Updated: Apr 7
I know by experience that many students start with a bad representation of what they should do during their classes. In fact, there’s a common misconception about language learning, that it’s mostly about memorising vocabulary and expressions. Surely this is a part of it, but in order to be able to express themselves accurately in French, the students will need to figure out the logic of the language, integrate its syntax, the way the words combine with each other, in which order, how do they interact, etc. Students can always discover all this by themselves but that’s where a teacher’s help can benefit them most (this and pronunciation, which is also difficult to crack all alone). Years of terrible language teaching in schools can leave students with the wrong expectations about what they need.
What would they have a hard time acquiring without me?
During a week, the student has a limited number of hours he can dedicate to learn French, and even less to spend with a teacher. And since they generally need to pay for the classes whereas all the autonomous work can be done for free, it sounds like a good idea to optimize the time spent in the classroom (or on Skype, or with the tutor, etc.). Basically, the teacher should make them work on what’s harder for them to do without help, and what’s really going to make them progress faster. Learning vocabulary is one of the things that can easily be done without much assistance, and the best thing a teacher can do about it is providing advice to optimize the process. Unfortunately, most teachers use a lot of the class time to “teach” vocabulary, either because it’s the easiest thing for them to do or because they genuinely believe it’s what their students need.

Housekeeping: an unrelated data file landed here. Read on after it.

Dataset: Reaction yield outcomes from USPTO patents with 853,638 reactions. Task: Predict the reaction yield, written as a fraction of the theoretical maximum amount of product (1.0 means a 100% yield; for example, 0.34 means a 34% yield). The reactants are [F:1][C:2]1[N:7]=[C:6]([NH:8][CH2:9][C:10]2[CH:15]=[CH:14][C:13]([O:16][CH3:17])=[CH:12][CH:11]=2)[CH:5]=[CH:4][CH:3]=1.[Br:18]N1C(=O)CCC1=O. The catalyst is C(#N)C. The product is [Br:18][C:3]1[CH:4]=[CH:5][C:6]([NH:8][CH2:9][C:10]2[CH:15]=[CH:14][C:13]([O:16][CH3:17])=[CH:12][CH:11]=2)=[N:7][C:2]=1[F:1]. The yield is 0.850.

I believe it’s basic teacher ethics to make sure the students take the best benefit possible from their classes. Then they can use the rest of their available time during the week to do activities that won’t require direct help. They can spend one hour listening to a Youtube greetings video, taking notes and rehearsing it by themselves, or the teacher can spend a whole lesson on this: basically they’ll get the same result. I’ve done it a few times at students’ requests and I felt I was being dishonest by wasting their time and money with things they could easily achieve by themselves. Now I reply to such demands by providing them with links, advices and resources so that they can work efficiently on it and make better use of their class time.